Matisse Class – Reception
Henri Matisse was a French artist who was widely regarded as the greatest colourist of the 20th century. Matisse was heavily influenced by art from other cultures such as Islamic art, the angularity of African sculpture, and the flatness of Japanese prints. He was inspired by these cultures artwork and used it in his own style. Henri spent the last years of his career “painting with scissors” instead of a brush, creating bright and colourful scenes constructed out of colourfully painted paper.
Miss Ahmad chose Matisse because he uses bright colours and simple shapes in his work. She feels that this could be an open-ended activity as it would allow children to use their own imagination in their artwork. It is also great way for children to think about the different compositions in art and evaluate how colours complement each other.
Reception at Parkside
The EYFS curriculum sets out seven areas of learning and development that shape educational programmes in early years settings. All areas of learning and development are important and interconnected. Three areas are particularly crucial for igniting children’s curiosity and enthusiasm for learning, and for building their capacity to learn, form relationships and thrive. These three areas, the prime areas, are:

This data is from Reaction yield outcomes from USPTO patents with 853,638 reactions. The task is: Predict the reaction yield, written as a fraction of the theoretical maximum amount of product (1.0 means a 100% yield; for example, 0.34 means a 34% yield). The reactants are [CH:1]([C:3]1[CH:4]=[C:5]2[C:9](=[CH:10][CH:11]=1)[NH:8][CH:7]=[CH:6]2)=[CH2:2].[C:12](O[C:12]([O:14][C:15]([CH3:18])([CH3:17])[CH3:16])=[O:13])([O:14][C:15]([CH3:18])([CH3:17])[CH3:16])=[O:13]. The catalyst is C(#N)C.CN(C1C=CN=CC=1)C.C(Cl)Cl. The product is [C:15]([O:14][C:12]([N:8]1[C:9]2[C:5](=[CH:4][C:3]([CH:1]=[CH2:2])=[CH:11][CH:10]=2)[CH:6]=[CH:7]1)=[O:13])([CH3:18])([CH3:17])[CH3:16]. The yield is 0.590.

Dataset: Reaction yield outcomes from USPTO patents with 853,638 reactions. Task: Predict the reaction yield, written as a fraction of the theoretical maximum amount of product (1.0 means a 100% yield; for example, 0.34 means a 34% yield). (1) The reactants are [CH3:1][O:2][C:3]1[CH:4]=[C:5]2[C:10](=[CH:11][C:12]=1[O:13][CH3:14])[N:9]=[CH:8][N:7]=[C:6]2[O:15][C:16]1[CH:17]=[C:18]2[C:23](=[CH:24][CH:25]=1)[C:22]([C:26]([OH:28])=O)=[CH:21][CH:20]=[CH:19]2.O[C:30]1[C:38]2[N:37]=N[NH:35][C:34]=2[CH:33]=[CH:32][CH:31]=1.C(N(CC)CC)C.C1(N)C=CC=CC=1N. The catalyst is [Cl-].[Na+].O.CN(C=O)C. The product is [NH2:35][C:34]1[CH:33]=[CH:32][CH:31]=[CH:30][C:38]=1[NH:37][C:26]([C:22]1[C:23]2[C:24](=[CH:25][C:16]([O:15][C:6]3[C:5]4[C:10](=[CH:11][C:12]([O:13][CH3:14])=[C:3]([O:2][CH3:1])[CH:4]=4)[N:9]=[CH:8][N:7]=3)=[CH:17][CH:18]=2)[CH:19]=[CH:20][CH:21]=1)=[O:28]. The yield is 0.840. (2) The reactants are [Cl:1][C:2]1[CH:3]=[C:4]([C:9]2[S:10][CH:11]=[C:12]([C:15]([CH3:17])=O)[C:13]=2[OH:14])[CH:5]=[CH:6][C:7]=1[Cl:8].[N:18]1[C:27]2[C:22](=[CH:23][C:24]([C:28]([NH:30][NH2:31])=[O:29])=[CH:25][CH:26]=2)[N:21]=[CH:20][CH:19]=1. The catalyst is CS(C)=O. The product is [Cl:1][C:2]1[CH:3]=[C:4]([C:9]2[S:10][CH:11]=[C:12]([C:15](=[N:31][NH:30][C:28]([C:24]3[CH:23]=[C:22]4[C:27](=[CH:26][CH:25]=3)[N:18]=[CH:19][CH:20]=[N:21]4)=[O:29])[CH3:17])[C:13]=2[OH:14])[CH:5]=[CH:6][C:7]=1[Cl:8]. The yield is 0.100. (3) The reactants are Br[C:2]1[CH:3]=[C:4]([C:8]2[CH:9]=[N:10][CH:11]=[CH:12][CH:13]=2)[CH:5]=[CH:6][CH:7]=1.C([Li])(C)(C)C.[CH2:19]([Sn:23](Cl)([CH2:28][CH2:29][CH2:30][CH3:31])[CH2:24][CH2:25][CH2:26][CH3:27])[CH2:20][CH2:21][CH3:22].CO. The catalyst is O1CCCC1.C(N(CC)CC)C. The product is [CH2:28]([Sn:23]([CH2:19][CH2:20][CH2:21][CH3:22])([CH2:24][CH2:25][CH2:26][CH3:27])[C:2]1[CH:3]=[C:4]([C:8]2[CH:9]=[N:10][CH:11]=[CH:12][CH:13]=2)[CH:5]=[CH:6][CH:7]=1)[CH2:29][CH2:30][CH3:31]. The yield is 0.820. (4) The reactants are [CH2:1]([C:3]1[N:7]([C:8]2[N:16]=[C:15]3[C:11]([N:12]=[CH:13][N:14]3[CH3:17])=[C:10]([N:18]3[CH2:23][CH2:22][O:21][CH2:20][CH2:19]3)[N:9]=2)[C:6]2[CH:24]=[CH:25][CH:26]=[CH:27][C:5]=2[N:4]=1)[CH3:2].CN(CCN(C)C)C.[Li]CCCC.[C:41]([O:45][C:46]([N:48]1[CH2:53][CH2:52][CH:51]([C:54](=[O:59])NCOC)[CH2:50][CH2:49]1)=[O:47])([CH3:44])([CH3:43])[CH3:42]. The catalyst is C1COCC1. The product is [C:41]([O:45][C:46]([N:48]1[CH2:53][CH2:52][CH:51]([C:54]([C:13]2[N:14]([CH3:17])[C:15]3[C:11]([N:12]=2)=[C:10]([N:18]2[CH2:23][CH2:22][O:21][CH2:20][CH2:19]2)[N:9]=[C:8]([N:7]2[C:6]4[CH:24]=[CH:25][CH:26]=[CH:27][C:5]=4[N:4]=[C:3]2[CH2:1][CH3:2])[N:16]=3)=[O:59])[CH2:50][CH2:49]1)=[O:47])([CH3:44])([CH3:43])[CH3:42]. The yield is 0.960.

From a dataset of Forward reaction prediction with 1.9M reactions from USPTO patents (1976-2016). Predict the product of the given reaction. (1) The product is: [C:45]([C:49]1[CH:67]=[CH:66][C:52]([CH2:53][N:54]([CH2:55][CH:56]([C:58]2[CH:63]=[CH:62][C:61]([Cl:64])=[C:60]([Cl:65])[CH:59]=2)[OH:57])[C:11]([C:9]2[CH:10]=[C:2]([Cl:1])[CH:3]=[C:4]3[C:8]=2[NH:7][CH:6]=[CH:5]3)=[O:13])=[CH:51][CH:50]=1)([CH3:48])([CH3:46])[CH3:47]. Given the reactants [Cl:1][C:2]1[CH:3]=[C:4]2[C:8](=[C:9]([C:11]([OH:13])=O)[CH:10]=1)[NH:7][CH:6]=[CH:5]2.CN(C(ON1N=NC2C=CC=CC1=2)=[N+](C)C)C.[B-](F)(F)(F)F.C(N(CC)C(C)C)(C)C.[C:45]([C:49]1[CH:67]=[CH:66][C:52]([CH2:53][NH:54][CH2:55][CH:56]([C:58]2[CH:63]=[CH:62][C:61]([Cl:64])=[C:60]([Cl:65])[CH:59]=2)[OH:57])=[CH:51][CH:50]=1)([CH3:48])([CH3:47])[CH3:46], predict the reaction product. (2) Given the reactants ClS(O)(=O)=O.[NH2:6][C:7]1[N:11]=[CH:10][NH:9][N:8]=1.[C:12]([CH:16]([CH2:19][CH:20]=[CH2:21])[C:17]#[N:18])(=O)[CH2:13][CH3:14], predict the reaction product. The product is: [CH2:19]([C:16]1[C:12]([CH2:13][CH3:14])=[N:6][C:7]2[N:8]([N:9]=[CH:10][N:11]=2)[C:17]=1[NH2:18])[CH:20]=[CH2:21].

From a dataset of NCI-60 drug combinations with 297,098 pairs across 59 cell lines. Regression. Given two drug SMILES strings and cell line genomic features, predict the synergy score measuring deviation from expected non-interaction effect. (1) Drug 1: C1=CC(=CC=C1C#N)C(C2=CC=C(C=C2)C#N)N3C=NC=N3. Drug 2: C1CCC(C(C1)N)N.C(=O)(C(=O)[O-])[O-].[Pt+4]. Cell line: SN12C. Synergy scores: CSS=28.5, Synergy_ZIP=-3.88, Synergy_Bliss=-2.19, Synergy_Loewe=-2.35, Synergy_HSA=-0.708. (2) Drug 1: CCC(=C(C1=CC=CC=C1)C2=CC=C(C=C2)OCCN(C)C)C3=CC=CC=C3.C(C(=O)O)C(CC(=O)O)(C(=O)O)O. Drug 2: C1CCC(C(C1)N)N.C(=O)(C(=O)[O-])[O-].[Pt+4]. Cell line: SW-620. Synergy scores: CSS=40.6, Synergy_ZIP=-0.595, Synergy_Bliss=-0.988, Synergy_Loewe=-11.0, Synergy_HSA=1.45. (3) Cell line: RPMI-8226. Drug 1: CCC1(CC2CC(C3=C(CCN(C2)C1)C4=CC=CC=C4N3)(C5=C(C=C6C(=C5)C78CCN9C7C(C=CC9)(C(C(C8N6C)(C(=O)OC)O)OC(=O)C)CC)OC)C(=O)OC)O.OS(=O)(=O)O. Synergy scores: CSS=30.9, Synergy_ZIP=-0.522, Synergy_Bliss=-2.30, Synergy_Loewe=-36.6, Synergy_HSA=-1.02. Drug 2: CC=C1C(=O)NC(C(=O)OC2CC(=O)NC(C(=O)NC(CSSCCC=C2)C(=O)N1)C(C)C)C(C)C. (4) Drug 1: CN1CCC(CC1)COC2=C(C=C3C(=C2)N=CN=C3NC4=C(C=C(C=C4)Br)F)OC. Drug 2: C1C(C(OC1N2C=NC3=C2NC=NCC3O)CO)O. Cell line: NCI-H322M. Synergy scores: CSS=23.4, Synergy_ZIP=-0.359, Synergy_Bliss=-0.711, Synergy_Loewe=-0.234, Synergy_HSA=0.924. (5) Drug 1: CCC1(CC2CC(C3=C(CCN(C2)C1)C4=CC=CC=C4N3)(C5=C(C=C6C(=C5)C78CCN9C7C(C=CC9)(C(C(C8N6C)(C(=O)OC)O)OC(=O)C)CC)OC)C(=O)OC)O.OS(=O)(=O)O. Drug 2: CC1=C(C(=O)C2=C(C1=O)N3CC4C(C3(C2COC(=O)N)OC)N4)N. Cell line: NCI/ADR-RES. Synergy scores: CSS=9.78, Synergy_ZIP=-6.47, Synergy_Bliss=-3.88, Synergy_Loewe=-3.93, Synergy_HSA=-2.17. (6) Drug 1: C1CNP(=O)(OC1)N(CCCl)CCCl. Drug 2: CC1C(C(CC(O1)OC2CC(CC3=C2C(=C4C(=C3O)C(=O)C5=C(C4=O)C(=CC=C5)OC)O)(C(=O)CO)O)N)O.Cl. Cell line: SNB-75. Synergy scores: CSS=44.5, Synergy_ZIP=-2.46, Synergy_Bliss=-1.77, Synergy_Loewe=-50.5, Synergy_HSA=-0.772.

• Communication and language
• Physical development
• Personal, social and emotional development.
At Parkside we also support children in four specific areas, through which the three prime areas are strengthened and applied. The specific areas are:
• Understanding the world
• Expressive arts and design.
In Reception, children are given the opportunity to investigate and explore the learning environment both inside and outside. There is a balance of child-initiated and adult-led learning. Children are encouraged to find solutions to problems through experimentation and exploration but are also taught specific skills in small groups, pairs or 1:1.
We also focus on the basic skills of reading, writing and counting. Phonics is taught everyday through a systematic approach and parents are encouraged to play a large part in their child’s development of reading in partnership with staff.
At the end of the Reception year, children leave Foundation stage to start Key Stage 1 and each child is assessed in 17 areas of learning including Managing Feelings and Behaviour, Understanding the World, Being Imaginative and Technology.